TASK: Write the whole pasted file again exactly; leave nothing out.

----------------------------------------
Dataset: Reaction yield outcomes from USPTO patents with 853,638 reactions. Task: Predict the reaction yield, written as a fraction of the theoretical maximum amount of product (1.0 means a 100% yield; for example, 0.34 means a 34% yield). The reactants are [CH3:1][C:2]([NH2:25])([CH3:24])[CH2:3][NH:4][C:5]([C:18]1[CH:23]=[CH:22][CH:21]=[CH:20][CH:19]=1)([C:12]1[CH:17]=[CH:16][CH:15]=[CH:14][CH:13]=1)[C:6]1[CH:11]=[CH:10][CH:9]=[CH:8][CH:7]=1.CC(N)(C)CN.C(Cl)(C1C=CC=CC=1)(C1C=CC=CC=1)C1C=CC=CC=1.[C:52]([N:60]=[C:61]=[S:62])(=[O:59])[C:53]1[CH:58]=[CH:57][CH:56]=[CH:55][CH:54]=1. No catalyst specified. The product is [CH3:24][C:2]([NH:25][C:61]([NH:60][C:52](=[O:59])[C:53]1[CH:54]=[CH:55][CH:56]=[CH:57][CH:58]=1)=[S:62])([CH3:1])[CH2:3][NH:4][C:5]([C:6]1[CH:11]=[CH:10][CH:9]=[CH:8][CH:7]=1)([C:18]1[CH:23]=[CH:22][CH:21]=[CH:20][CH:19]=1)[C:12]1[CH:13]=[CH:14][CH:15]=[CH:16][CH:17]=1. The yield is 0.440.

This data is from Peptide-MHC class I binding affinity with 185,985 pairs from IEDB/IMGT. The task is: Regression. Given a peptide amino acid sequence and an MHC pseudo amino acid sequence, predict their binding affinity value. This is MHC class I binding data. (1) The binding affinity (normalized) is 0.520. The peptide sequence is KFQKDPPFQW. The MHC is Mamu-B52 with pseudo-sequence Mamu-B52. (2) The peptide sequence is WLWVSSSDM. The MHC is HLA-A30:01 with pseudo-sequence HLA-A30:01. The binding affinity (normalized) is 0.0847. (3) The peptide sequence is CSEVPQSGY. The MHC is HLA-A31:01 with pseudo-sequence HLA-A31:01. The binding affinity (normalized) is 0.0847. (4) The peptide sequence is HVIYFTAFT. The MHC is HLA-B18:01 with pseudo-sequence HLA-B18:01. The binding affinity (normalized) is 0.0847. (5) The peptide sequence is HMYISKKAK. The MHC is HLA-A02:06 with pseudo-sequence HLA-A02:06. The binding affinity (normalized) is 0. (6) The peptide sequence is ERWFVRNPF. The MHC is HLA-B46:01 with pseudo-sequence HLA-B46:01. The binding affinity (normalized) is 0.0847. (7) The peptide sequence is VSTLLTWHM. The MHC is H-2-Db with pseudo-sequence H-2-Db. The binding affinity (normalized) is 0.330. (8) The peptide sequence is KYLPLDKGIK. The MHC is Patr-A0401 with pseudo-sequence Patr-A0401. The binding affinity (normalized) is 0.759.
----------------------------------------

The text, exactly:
Dataset: Reaction yield outcomes from USPTO patents with 853,638 reactions. Task: Predict the reaction yield, written as a fraction of the theoretical maximum amount of product (1.0 means a 100% yield; for example, 0.34 means a 34% yield). The reactants are [CH3:1][C:2]([NH2:25])([CH3:24])[CH2:3][NH:4][C:5]([C:18]1[CH:23]=[CH:22][CH:21]=[CH:20][CH:19]=1)([C:12]1[CH:17]=[CH:16][CH:15]=[CH:14][CH:13]=1)[C:6]1[CH:11]=[CH:10][CH:9]=[CH:8][CH:7]=1.CC(N)(C)CN.C(Cl)(C1C=CC=CC=1)(C1C=CC=CC=1)C1C=CC=CC=1.[C:52]([N:60]=[C:61]=[S:62])(=[O:59])[C:53]1[CH:58]=[CH:57][CH:56]=[CH:55][CH:54]=1. No catalyst specified. The product is [CH3:24][C:2]([NH:25][C:61]([NH:60][C:52](=[O:59])[C:53]1[CH:54]=[CH:55][CH:56]=[CH:57][CH:58]=1)=[S:62])([CH3:1])[CH2:3][NH:4][C:5]([C:6]1[CH:11]=[CH:10][CH:9]=[CH:8][CH:7]=1)([C:18]1[CH:23]=[CH:22][CH:21]=[CH:20][CH:19]=1)[C:12]1[CH:13]=[CH:14][CH:15]=[CH:16][CH:17]=1. The yield is 0.440.

This data is from Peptide-MHC class I binding affinity with 185,985 pairs from IEDB/IMGT. The task is: Regression. Given a peptide amino acid sequence and an MHC pseudo amino acid sequence, predict their binding affinity value. This is MHC class I binding data. (1) The binding affinity (normalized) is 0.520. The peptide sequence is KFQKDPPFQW. The MHC is Mamu-B52 with pseudo-sequence Mamu-B52. (2) The peptide sequence is WLWVSSSDM. The MHC is HLA-A30:01 with pseudo-sequence HLA-A30:01. The binding affinity (normalized) is 0.0847. (3) The peptide sequence is CSEVPQSGY. The MHC is HLA-A31:01 with pseudo-sequence HLA-A31:01. The binding affinity (normalized) is 0.0847. (4) The peptide sequence is HVIYFTAFT. The MHC is HLA-B18:01 with pseudo-sequence HLA-B18:01. The binding affinity (normalized) is 0.0847. (5) The peptide sequence is HMYISKKAK. The MHC is HLA-A02:06 with pseudo-sequence HLA-A02:06. The binding affinity (normalized) is 0. (6) The peptide sequence is ERWFVRNPF. The MHC is HLA-B46:01 with pseudo-sequence HLA-B46:01. The binding affinity (normalized) is 0.0847. (7) The peptide sequence is VSTLLTWHM. The MHC is H-2-Db with pseudo-sequence H-2-Db. The binding affinity (normalized) is 0.330. (8) The peptide sequence is KYLPLDKGIK. The MHC is Patr-A0401 with pseudo-sequence Patr-A0401. The binding affinity (normalized) is 0.759.